Well, I thought good to know and that’s that.  But the following day we received  a follow-up response from the amazing Mr. Welty:

“I have been doing a bit more research and am able to confirm that there was an OIG report, issued in September 2008, subsequent to the one in March 2008 about which you originally inquired. It was titled “Review of the Process for Sharing Department Cables via the Net-Centric Diplomacy (NCD) Program. However, this was a CLASSIFIED report so it was not posted to our Website nor in any other way made available to the general public.”

We went and dug out the Office of Inspector General Semiannual Report to the Congress, April 1, 2008 to September 30, 2008. And it did have the following item on the Review of the Process for Sharing Department Cables via the Net-Centric Diplomacy Program (SIA-08-04):

“The Net-Centric Diplomacy (NCD) program was accomplishing its intended pur­pose of facilitating the sharing of classified and unclassified cables originating from the Department and overseas posts with other U.S. Government agencies that have Secret Internet Protocol Router Network (SIPRNet) access. Some posts were not sharing cables with other government agencies via the SIPRNet distribution (SIPDIS) caption because of the mistaken belief that posting cables to the NCD database requires SIPRNet access. The Department had not provided adequate guidance regarding the specific types of personally identifiable information that should be excluded from cables posted to the NCD, so as to avoid the potential for violations of the Privacy Act.”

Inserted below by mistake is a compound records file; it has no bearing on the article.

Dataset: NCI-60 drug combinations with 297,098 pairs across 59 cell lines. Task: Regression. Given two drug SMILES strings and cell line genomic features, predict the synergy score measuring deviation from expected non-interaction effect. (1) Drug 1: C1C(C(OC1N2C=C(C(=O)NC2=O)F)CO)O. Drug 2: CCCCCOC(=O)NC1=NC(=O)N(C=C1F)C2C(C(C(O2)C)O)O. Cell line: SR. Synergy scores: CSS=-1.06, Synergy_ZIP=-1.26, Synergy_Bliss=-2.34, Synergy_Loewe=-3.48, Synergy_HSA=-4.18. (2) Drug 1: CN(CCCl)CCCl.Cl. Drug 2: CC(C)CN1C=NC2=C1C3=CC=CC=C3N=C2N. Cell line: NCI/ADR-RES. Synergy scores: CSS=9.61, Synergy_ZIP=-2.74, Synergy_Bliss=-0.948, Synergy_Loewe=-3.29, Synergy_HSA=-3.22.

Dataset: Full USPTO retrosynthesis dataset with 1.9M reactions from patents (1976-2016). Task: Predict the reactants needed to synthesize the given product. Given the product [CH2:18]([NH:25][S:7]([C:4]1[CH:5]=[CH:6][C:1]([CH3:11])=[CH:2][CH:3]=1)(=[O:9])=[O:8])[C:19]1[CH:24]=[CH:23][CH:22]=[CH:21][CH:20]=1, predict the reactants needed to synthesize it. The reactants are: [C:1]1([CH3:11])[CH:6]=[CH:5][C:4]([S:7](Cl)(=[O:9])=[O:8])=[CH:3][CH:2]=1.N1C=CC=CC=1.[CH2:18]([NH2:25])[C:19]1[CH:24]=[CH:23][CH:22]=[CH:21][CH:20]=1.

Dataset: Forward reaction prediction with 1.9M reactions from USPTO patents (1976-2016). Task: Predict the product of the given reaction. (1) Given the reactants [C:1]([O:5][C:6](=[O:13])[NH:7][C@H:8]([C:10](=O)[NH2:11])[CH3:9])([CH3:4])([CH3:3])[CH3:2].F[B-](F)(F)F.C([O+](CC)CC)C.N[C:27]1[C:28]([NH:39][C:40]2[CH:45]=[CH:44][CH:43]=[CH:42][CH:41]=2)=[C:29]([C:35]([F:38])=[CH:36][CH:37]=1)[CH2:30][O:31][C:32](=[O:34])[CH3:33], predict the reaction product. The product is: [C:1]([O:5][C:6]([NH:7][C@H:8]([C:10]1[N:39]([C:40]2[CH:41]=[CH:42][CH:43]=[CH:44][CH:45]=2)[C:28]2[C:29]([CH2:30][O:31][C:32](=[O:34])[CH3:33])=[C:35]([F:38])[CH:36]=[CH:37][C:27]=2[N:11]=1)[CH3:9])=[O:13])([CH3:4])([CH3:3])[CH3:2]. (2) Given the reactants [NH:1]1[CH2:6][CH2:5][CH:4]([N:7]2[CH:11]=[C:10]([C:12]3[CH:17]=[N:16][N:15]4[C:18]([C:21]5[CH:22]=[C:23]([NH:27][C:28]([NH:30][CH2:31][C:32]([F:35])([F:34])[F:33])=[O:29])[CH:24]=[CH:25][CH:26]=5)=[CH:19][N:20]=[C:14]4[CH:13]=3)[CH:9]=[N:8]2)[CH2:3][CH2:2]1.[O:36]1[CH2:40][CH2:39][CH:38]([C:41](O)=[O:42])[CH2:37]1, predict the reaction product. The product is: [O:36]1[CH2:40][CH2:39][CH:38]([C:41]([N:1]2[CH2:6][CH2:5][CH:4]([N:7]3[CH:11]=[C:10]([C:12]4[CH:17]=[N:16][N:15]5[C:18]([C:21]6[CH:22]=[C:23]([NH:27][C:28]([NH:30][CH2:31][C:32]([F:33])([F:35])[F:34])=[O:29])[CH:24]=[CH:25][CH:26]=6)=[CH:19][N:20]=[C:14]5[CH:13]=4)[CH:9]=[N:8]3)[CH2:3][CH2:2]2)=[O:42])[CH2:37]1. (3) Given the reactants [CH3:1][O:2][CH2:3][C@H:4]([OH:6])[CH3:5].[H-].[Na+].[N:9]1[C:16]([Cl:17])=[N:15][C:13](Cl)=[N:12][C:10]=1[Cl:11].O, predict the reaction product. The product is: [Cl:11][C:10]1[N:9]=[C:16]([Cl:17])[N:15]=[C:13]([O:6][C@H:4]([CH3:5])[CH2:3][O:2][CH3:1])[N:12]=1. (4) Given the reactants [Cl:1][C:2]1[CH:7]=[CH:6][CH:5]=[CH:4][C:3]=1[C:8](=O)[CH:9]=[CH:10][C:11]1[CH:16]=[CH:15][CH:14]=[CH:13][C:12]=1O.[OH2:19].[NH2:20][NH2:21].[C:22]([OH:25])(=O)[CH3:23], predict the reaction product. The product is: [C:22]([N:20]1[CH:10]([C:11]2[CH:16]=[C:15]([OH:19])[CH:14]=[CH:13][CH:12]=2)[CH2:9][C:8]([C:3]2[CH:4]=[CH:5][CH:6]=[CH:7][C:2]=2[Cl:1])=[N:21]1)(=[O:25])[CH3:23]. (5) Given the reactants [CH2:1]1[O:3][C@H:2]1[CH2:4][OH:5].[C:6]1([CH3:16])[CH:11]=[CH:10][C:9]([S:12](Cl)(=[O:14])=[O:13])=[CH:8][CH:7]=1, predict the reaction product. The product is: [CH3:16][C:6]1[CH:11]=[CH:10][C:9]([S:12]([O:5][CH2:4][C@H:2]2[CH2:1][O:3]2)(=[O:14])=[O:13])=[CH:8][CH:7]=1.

Anyway, so there, the OIG did review State’s the cable sharing with DOD two years before WikiLeaks.  But besides what we see in its publicly available report to Congress, no one can talk about its findings. And we can’t tell if there were any red flags cited because that report as Mr. Welty points out, is classified.

If you can convince State’s OIG to declassify this report, good luck!

WikiLeaks Fallout: Canadian Ambassador William Crosbie in Kabul

Canadian Ambassador to Afghanistan William Cro...Image by Canada in Afghanistan / Canada en Afghanistan via FlickrCanadian Ambassador William Crosbie in Kabul was quoted in the Canadian press:

“If my own comments become the focus of attention . . . then consideration should be given to replacing me so that the bilateral relationship is not unduly affected,” he wrote. “Needless to say I cannot retract my words (nor could I do so in good conscience).”

Read more here: